will protect themselves against a repetition of the painful experience by a dread of
      Here again we must mention the fact, which is not yet understood, that the
combination of fright and mechanical agitation produces the severe, hysteriform,
traumatic neurosis. It may at least be assumed that these influences, which, when they are
of small intensity, become sources of sexual excitation, lead to a profound disorder in the
sexual mechanism or chemistry1 if they operate with exaggerated force.
      MUSCULAR ACTIVITY We are all familiar with the fact that children feel a need
for a large amount of active muscular exercise and derive extraordinary pleasure from
satisfying it. Whether this pleasure has any connection with sexuality, whether it itself
comprises sexual satisfaction or whether it can become the occasion of sexual
excitation—all of this is open to critical questioning, which may indeed also be directed
against the view maintained in the previous paragraphs that the pleasure derived from
sensations of passive movement is of a sexual nature or may produce sexual excitation. It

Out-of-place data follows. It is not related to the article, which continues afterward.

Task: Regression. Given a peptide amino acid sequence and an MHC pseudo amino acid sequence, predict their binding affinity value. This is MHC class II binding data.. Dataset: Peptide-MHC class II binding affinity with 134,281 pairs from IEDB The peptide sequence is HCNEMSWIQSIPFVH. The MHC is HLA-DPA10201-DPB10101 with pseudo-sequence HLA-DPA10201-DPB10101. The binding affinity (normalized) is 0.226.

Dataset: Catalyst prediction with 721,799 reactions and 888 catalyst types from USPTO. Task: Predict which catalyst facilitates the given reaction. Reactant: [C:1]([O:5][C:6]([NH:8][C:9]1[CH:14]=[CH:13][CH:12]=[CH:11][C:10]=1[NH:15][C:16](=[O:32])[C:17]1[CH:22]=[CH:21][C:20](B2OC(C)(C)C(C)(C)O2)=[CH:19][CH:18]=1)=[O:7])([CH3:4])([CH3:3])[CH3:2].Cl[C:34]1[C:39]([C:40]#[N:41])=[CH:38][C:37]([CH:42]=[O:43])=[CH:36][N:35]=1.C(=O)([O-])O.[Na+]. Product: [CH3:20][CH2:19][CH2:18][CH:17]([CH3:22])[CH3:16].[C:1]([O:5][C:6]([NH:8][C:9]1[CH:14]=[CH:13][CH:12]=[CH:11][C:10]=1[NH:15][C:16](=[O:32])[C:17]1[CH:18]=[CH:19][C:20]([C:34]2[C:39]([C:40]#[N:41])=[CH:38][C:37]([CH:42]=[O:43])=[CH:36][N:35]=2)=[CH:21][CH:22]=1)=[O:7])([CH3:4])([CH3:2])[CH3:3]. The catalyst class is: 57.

is, however, a fact that a number of people report that they experienced the first signs of
excitement in their genitals while they were romping or wrestling with playmates—a
situation in
1 [The last two words were added in 1924.]
                                        - 202 -

which, apart from general muscular exertion, there is a large amount of contact with the
skin of the opponent. An inclination to physical struggles with some one particular
person, just as in later years an inclination to verbal disputes,1 is a convincing sign that
object-choice has fallen on him. One of the roots of the sadistic instinct would seem to lie
in the encouragement of sexual excitation by muscular activity. In many people the
infantile connection between romping and sexual excitation is among the determinants of
the direction subsequently taken by their sexual instinct.2
      AFFECTIVE PROCESSES The further sources of sexual excitation in children are
open to less doubt. It is easy to establish, whether by contemporary observation or by
subsequent research, that all comparatively intense affective processes, including even
terrifying ones, trench upon sexuality—a fact which may incidentally help to explain the